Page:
(Above photo: Kåre Frøystein)
You know the feeling: you stumble across some really great piece of gear when you least expect it. Something you had only read about, something so rare that the chance of being hit by a meteorite is bigger. For me these rarities include the EMT 927 turntable (only 800 were produced), the Western Electric WE15A horn, and the big beauty that I will tell you about here: Klangfilm Bionor.
One day this spring a good friend of mine, Per Morten Ekerhovd, pulled out his cell phone and showed me a blurred picture of something he took for an Altec cinema speaker. He is into collecting vintage audio gear and had spotted this while travelling to a neighbouring town, a place you would never even hallucinate about finding classic audio gear, – so wrong, so wrong! Well, another VOT A7 I thought, not so special although an interesting speaker. I was baffled when I recognised it as the Klangfilm Bionor cinema loudspeaker.
There is a cult around early pro sound gear like Altec, Ortofon, EMT and Klangfilm to name a few, and I think the whole thing is a bit exaggerated. That said, some of this gear is based upon interesting, and sometimes forgotten techniques for making good sound: the intermediate wheel (idler) turntable and the acoustical horn, for example. These things are very well made, have an unmistakably industrial look and seem to last forever. Sound-wise they may blow away modern equipment in some departments and be lacking in others. That is what makes it so much fun.
I have read a lot about big horn speakers and even listened to some modern incarnations myself but never before had I had the chance to hear any Klangfilm equipment. Some years ago two Bionor speakers where brought all the way from Japan to the CES 2003 Audio Show and demonstrated at the Lamm Industries stand. According to the reporters it was a jaw-dropping experience. So what could we expect this time?
This autumn we had the owner’s permission to test the speaker. The Bionor had been part of a cinema sound system that consisted of no less than four similar speakers. After being relieved of duty in the 80’s the only remaining speaker has been on exhibition in the cinema foyer. Would it work after all these years? Well it did! Some tests and inspections later we enjoyed listening to it for an hour or so. My 3 watt 2A3 single end amp made some earth shaking rhythms with this speaker; it has very high efficiency of course, as was the norm at the time when available amplifier power was limited.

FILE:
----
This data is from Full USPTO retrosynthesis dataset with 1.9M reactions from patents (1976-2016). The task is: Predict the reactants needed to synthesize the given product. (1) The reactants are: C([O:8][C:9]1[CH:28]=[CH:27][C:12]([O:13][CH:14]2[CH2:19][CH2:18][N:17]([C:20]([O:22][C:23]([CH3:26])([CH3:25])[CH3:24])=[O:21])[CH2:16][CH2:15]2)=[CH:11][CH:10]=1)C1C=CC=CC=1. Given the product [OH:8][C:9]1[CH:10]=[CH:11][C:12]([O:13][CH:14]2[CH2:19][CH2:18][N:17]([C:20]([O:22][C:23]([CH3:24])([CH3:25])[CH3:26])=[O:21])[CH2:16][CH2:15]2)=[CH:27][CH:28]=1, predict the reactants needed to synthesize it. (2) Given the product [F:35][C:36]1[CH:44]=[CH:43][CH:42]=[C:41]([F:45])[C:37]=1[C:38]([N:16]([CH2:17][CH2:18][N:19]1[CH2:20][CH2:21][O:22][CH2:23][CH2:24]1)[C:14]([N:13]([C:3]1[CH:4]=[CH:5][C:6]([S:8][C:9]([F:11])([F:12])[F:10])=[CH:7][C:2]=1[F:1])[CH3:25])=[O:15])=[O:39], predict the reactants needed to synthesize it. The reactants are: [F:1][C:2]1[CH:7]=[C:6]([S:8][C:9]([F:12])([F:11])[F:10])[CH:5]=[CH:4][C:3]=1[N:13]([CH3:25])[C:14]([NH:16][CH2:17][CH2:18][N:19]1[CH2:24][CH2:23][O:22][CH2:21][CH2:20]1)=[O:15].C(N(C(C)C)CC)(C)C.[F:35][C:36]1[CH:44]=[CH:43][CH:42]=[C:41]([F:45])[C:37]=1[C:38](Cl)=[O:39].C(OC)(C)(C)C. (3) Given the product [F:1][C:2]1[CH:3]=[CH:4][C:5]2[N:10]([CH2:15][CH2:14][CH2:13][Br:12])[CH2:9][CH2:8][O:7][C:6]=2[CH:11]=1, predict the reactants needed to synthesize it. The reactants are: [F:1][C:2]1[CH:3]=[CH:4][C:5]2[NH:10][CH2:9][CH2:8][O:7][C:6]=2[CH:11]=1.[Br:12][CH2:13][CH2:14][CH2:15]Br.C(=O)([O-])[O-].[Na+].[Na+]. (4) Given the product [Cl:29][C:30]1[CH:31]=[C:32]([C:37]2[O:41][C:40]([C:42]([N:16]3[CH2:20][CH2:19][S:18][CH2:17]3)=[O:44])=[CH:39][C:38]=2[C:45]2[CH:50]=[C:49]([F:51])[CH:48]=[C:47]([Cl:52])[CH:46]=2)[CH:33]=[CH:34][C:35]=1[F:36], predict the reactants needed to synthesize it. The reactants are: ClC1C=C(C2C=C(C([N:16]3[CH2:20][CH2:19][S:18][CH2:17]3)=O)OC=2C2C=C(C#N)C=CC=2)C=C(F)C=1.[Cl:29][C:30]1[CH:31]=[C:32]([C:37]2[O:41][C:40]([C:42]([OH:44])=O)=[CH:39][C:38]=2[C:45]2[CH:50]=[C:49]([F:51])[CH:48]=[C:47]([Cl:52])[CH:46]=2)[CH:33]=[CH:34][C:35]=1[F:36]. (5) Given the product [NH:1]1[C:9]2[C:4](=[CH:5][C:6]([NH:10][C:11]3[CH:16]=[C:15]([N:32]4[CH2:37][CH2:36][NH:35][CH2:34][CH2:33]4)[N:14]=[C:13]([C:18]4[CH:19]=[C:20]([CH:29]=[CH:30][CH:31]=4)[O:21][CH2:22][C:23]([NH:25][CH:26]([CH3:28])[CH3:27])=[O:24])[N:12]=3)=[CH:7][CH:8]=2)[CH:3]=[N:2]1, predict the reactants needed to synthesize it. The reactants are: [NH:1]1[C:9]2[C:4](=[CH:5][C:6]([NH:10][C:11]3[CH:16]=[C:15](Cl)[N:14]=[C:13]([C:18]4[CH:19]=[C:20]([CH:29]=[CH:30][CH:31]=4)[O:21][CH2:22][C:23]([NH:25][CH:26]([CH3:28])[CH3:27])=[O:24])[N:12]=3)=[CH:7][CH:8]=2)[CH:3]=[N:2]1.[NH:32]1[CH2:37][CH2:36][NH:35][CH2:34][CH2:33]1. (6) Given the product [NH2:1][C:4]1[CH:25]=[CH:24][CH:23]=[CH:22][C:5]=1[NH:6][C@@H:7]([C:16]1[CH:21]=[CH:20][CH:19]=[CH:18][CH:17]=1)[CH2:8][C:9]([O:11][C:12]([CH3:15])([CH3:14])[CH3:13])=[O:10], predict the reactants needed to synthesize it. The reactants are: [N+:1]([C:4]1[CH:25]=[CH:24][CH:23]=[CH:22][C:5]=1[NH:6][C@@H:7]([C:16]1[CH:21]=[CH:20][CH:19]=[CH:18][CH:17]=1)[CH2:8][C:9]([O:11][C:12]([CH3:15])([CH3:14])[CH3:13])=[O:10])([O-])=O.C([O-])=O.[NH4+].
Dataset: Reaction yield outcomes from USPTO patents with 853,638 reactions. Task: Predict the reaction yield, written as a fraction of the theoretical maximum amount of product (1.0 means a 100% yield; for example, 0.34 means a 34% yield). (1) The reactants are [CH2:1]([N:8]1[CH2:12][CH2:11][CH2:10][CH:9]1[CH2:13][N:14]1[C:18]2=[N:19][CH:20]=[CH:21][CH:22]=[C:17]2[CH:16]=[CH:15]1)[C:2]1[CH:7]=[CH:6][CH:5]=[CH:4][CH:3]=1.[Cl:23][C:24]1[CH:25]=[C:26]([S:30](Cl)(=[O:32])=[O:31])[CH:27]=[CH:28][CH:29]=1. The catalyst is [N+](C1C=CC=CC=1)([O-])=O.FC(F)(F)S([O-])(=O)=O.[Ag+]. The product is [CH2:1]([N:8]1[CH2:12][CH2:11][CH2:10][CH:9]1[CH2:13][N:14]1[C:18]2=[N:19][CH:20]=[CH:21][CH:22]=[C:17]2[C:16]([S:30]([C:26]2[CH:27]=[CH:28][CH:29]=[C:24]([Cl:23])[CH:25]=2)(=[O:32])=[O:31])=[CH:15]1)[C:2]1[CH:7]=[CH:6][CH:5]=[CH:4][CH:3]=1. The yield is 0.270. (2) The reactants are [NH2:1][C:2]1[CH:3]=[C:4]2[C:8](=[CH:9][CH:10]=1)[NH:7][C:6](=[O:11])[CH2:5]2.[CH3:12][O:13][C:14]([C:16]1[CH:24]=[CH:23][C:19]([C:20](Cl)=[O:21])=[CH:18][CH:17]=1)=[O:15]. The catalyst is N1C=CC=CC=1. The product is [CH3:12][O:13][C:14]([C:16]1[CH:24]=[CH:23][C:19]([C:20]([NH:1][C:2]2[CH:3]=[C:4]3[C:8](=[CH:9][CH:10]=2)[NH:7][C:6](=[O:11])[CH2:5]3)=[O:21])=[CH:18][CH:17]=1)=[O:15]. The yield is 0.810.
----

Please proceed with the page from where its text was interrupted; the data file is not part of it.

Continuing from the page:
What to do when you find only one loudspeaker? As a hi-fi treasure seeker, I would normally be disappointed only having found one of a stereo pair, be it amplifiers or speakers. Not this time, and the reason is that I’m currently in the mood for mono. This is the natural consequence of collecting old records, and some of my favourite records are mono. Why not build a dedicated mono system around it?
The speaker is so big it is difficult to capture in a single photo. The low frequency drivers looks like quite common bass units but are absolutely nothing like that. The paper cone is very light, the magnet strong and, what is very important for horn drivers, the suspension is stiff. The stiff paper surround helps to control the break-up mode into concentric modes. This extends the upper roll off frequency when mounted on the horn.
Luckily our enthusiasm spread to the owner. They even hired us to play it at some events before an audience. The last time such a demonstration took place was at the ”Odda litterature symposium”. Collaborating with the author Frode Grytten we made a program with literature and music. Giving a public demo on monophonic sound reproduction nowadays, when surround sound rules, could be quite an optimistic undertaking, but the impact this loudspeaker makes both visually and musically is nothing short of world class. We have had very good reports on the sound although the bass performance has not been right in the rooms we have so far tested the speaker in.
I hesitate on using any digital EQ on this speaker since I feel the concept of the mono system is so pure, so minimalist. We opened the session with some solo saxophone music, Sonny Rollins playing ”It could happen to you”. We were told that the demo gave people shivers down their spine because the sound was so real. Another guy told us afterwards that he had never heard the Paris Texas theme by Ry Cooder sound so good. Take it for what you want, my point is that we at least managed to communicate some good music with this system, and the audience seemed to be concentrating on the music and to be moved by it.